Treatment for foot and ankle fractures depends on the type, severity and location of the fracture. Your doctor will often begin treatment with conservative methods such as rest, ice, immobilization and anti-inflammatory medication to see if the fracture heals on its own. If a fracture is not out of place and the bone remains stable, most can be effectively treated without surgery. Surgery, however, may be required for some cases to set or realign the fracture and help promote healthy healing. Surgery may use a metal plate, rod or screws to realign the bone fragments and hold them in place while they heal.

For additional information visit:
AAOS Online Service Fact Sheet – Ankle Fractures
AAOS Online Service Fact Sheet – Stress Fractures of the Foot and Ankle

Ankle Replacement

Getting You Back On Your Feet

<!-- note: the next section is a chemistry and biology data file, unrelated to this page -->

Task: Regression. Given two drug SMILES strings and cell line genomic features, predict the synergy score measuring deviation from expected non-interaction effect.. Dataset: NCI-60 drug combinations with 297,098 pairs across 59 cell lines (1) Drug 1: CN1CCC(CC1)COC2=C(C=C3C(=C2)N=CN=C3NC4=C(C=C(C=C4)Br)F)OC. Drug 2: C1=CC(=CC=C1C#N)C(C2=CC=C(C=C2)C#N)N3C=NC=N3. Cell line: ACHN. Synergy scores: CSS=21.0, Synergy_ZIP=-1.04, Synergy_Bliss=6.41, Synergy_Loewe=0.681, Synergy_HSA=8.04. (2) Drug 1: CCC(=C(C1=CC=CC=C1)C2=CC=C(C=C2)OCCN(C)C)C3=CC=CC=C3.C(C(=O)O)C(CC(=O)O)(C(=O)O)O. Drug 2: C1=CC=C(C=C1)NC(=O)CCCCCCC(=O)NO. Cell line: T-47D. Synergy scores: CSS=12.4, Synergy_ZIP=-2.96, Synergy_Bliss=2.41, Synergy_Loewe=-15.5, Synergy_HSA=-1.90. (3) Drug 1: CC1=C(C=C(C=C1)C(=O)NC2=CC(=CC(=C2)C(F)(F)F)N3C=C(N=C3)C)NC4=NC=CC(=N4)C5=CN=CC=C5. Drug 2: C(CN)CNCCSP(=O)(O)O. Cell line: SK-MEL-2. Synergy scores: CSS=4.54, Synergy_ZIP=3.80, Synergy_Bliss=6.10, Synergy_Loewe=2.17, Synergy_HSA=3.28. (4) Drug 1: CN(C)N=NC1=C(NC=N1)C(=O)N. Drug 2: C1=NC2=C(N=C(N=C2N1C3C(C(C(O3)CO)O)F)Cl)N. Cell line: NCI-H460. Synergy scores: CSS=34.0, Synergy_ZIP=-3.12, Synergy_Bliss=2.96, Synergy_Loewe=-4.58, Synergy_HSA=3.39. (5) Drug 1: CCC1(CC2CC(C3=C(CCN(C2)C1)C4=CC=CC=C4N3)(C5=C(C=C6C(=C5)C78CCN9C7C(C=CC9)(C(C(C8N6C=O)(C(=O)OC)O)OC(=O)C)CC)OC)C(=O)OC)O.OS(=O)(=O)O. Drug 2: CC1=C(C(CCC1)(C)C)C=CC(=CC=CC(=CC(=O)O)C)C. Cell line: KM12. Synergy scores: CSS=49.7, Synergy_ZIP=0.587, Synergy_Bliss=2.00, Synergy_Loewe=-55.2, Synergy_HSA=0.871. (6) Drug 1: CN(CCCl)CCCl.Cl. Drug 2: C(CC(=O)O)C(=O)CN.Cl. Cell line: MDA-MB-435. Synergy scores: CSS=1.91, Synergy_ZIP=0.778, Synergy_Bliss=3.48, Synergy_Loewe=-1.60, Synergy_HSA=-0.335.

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The ankle is where the bones of the lower leg and top of the foot meet. Used every time you walk, run, or even stand, this joint can wear and tear over the years. It is also prone to injury, particularly if bones and tendons are weak or cartilage is worn. If you have ankle pain and stiffness, or suffered an ankle injury that is not responding to non-surgical treatments, you may be a candidate for ankle replacement surgery.


The ankle joint is comprised of three bones: the tibia (shin bone), the fibula (the small bone in the lower leg), and the talus (the bone that fits in between the tibia and fibula). The talus is a hinge bone that allows your foot to move up and down. The bones are held together on both sides of the ankle joint by ligaments. Tendons cross over the ankle, helping move the ankle and toes. The Achilles tendon, which is in the back of the ankle, connects the calf muscles to the heel bone, providing the power for walking, running, and jumping. Articular cartilage covers the bones inside the joint, enabling them to move smoothly.